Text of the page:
Needless to say, Brock finished his career as the all-time leader in stolen bases. He has also had over 3,000 hits with a career batting average of .293. Meanwhile, Broglio won just seven more games for the Cubs before retiring in 1966.

Brock has a statue and plaque highlighting his accomplishments in Cooperstown. One team’s bust becomes another team’s success story.


With the Fourth Pick in the 2013 NFL Draft…the Philadelphia Eagles Pick…?

Texas A&M offensive tackle might be the first offensive lineman taken in the 2013 NFL Draft.

Texas A&M offensive tackle might be the first offensive lineman taken in the 2013 NFL Draft.

By Chris Murray

For the Chris Murray Report

PHILADELPHIA—For an Eagles squad that has far too many holes on both sides of the ball, the major question that fans have is what will the Birds do with the fourth pick in the 2013 NFL Draft?

Eagles head coach Chip Kelly and general manager Howie Roseman will probably give you the best athlete available line. In other years when the Birds were winning on a consistent basis, that might be an acceptable answer to fans.

The stark reality is that any pick the Birds make in the draft, whether it’s the first round or the seventh round, will more than likely fill a need on a team that had more than its share of flaws in 2012.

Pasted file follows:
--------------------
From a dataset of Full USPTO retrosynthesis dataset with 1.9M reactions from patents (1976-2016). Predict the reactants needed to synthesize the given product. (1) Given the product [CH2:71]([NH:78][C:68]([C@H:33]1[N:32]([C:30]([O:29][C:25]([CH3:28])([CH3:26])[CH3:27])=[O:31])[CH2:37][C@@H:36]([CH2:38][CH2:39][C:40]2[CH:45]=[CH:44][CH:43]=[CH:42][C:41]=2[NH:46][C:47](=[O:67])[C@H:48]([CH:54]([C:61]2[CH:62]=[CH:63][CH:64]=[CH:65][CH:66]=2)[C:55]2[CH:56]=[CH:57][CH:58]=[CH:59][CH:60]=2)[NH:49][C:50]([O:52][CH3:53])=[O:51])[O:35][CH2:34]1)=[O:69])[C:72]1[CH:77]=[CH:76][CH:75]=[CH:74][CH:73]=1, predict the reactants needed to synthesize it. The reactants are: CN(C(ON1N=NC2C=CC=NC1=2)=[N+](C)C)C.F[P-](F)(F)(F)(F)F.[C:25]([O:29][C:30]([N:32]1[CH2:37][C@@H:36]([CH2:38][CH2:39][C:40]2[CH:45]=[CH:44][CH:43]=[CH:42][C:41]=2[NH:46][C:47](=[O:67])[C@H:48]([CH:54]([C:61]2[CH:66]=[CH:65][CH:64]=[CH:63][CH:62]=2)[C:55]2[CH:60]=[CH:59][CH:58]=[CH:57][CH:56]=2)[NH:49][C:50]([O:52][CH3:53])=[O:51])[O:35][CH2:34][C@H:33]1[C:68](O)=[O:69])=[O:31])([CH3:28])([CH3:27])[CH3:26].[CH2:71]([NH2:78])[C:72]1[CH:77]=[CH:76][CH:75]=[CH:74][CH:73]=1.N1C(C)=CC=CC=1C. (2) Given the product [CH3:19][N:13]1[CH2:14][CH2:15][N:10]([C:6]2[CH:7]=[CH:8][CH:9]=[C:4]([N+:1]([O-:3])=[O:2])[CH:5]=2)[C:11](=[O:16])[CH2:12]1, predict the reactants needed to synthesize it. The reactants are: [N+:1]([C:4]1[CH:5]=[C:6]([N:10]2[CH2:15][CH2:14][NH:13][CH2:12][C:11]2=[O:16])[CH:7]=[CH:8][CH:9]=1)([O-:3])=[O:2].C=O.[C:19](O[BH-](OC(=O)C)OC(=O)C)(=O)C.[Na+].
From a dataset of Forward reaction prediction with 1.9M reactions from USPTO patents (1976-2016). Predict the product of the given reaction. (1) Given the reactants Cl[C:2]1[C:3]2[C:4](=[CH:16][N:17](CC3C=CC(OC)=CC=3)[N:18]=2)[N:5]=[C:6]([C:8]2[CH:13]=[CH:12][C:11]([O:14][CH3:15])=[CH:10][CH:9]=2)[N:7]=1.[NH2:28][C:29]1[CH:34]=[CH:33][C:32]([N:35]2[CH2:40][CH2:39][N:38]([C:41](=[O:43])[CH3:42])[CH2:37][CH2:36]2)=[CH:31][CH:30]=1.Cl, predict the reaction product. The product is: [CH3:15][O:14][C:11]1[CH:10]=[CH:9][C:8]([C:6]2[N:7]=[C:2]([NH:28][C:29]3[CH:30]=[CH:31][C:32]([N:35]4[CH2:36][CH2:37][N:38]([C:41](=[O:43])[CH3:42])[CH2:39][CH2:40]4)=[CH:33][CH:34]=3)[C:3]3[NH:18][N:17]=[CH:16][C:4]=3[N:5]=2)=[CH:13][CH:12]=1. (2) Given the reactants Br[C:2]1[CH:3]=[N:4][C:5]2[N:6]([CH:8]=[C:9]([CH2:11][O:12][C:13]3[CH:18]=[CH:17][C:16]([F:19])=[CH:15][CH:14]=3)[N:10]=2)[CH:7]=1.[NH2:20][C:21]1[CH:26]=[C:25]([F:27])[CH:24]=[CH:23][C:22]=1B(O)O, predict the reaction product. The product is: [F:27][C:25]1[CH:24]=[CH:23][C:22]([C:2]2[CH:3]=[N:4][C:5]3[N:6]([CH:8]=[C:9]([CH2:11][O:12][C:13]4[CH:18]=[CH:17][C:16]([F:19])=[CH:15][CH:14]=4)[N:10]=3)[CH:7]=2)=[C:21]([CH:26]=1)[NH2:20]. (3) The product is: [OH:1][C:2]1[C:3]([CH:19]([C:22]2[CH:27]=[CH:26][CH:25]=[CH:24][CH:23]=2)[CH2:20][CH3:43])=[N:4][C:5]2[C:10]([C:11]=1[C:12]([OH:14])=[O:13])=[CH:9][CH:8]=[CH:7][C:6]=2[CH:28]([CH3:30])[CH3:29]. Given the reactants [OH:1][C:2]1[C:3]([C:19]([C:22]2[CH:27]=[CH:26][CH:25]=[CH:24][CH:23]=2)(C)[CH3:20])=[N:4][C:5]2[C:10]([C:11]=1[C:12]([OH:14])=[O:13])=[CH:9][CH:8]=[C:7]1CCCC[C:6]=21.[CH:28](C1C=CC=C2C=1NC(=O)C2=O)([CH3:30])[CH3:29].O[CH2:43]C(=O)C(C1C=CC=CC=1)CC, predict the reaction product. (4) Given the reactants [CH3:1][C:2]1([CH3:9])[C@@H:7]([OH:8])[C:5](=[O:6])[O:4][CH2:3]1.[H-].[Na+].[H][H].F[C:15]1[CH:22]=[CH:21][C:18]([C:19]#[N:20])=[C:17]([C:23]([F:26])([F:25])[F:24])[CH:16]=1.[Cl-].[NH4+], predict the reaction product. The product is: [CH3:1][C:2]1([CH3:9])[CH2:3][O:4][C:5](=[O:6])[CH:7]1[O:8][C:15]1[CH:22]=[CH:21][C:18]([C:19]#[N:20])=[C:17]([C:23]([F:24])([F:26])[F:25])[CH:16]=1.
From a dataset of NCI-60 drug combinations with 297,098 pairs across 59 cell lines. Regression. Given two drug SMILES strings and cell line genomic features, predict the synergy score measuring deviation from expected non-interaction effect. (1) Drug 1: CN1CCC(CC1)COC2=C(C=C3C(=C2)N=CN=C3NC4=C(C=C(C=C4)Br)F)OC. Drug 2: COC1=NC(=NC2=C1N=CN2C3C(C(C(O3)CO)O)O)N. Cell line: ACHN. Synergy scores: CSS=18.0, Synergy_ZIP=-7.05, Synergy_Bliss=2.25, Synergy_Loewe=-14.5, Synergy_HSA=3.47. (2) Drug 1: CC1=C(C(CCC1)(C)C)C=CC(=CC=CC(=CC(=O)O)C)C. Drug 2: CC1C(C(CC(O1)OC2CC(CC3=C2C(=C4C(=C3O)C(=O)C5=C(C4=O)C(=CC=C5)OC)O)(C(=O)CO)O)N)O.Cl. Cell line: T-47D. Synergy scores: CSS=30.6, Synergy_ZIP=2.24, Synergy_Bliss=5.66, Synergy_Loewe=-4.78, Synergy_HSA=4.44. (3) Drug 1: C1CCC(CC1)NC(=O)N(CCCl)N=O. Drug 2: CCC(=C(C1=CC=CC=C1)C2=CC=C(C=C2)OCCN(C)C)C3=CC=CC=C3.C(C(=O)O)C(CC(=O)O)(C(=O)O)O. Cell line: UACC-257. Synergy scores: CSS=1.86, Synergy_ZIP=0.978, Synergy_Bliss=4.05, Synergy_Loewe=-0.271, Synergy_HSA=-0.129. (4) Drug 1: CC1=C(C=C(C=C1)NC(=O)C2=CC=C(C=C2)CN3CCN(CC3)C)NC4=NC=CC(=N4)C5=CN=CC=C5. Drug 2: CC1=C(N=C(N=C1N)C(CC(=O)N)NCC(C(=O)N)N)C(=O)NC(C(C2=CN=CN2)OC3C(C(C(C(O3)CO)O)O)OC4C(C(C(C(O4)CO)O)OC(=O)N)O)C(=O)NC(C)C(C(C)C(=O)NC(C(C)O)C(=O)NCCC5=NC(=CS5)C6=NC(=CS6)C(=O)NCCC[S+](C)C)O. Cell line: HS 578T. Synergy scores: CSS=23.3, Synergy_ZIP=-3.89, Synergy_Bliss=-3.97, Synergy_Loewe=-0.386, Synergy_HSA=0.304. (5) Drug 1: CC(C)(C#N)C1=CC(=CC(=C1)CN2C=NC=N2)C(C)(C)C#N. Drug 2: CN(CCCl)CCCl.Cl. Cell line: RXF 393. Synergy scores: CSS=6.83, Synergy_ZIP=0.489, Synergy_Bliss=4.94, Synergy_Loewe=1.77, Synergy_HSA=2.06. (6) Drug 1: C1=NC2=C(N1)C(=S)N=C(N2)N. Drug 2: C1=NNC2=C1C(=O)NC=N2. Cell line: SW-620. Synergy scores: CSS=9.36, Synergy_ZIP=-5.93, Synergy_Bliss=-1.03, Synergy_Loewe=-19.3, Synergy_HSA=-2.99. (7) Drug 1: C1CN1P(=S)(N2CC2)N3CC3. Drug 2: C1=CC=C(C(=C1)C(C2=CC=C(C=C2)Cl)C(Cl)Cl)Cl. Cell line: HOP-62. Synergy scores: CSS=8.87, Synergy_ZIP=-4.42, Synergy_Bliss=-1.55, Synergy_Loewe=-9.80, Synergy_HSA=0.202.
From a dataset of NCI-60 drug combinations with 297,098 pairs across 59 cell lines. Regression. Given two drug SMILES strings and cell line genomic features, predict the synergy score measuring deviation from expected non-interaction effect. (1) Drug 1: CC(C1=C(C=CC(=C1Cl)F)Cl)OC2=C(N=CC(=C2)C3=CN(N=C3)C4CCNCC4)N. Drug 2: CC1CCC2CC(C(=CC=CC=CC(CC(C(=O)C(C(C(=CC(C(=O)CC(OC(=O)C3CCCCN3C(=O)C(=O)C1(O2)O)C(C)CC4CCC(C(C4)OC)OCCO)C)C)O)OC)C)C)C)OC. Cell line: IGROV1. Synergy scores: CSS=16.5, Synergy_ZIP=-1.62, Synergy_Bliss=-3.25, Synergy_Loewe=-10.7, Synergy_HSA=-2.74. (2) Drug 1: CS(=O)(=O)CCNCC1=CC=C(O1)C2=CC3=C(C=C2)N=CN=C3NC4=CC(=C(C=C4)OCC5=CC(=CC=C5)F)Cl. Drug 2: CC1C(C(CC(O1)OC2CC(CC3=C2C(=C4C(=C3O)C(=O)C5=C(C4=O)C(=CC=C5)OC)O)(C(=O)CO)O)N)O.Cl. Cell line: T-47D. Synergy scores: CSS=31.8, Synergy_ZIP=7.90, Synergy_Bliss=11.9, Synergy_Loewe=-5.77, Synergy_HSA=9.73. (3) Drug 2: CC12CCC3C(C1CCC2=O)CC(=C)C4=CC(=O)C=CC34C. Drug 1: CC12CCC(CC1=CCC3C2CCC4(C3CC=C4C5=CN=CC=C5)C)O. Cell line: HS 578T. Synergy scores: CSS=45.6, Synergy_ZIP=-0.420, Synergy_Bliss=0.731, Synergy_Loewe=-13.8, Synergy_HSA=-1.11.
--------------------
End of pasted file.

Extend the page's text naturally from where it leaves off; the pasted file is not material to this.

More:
On offense, the Eagles are going to need more bodies to protect Michael Vick or whoever wins the starting job at quarterback. Last season, Eagles quarterbacks were hit 118 times and sacked 48 times. Even with left tackle Jason Peters, center Jason Kelce and right tackle Todd Herremans coming back from injuries, the Eagles definitely need some depth in the offensive line.

If you’ve learned anything from last season, you can never have too many offensive linemen. The Eagles have their eye on Texas A&M offensive tackle Luke Joeckel (6-foot-6, 306 pounds).   The word on Joeckel is that he’s a good pass protector who plays fast and has quick feet.

In Kelly’s hurry-up read option scheme, the Eagles are going to need their lineman to move quickly to the line of scrimmage and to get out attack opposing defenders.

“You’ve got to move. You’ve got to be able to play in space against some really, really good defensive linemen in this league,” Kelly told .

Before the Kansas City Chiefs, who have the No. 1 pick, put the franchise tag on left tackle Branden Albert, draft experts said Joeckel would be drafted by the Chiefs.  Some are speculating the Chiefs are going to go defense in the first round and pick up Utah defensive tackle Star Lotulelei.

But new Chiefs head coach Andy Reid has always had an affinity for offensive lineman, so he might pull the trigger on Joeckel. If he does, there are some other linemen that Kelly and Roseman might consider if Joeckel is not available.

Alabama's Chance Warmack could help the Eagles improve their running game.

Alabama’s Chance Warmack could help the Eagles improve their running game.